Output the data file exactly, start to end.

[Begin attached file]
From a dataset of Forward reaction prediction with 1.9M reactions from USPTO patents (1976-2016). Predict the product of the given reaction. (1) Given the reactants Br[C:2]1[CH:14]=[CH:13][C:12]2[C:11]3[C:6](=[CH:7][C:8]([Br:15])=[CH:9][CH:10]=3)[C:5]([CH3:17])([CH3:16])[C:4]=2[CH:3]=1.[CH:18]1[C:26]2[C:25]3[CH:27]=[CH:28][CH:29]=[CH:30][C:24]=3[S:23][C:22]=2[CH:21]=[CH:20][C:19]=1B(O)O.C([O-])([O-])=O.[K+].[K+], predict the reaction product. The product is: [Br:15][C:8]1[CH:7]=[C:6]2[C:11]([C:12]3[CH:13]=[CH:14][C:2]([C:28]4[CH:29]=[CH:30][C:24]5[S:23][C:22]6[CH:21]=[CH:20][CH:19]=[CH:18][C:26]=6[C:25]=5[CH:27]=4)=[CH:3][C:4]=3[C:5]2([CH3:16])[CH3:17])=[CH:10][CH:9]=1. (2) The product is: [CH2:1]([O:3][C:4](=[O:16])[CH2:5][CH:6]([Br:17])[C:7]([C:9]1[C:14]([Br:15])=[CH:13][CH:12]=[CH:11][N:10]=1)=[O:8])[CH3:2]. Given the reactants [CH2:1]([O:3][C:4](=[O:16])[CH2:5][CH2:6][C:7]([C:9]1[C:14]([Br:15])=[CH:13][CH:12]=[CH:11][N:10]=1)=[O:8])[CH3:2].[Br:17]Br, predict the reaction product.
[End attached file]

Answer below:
From a dataset of Forward reaction prediction with 1.9M reactions from USPTO patents (1976-2016). Predict the product of the given reaction. (1) Given the reactants Br[C:2]1[CH:14]=[CH:13][C:12]2[C:11]3[C:6](=[CH:7][C:8]([Br:15])=[CH:9][CH:10]=3)[C:5]([CH3:17])([CH3:16])[C:4]=2[CH:3]=1.[CH:18]1[C:26]2[C:25]3[CH:27]=[CH:28][CH:29]=[CH:30][C:24]=3[S:23][C:22]=2[CH:21]=[CH:20][C:19]=1B(O)O.C([O-])([O-])=O.[K+].[K+], predict the reaction product. The product is: [Br:15][C:8]1[CH:7]=[C:6]2[C:11]([C:12]3[CH:13]=[CH:14][C:2]([C:28]4[CH:29]=[CH:30][C:24]5[S:23][C:22]6[CH:21]=[CH:20][CH:19]=[CH:18][C:26]=6[C:25]=5[CH:27]=4)=[CH:3][C:4]=3[C:5]2([CH3:16])[CH3:17])=[CH:10][CH:9]=1. (2) The product is: [CH2:1]([O:3][C:4](=[O:16])[CH2:5][CH:6]([Br:17])[C:7]([C:9]1[C:14]([Br:15])=[CH:13][CH:12]=[CH:11][N:10]=1)=[O:8])[CH3:2]. Given the reactants [CH2:1]([O:3][C:4](=[O:16])[CH2:5][CH2:6][C:7]([C:9]1[C:14]([Br:15])=[CH:13][CH:12]=[CH:11][N:10]=1)=[O:8])[CH3:2].[Br:17]Br, predict the reaction product.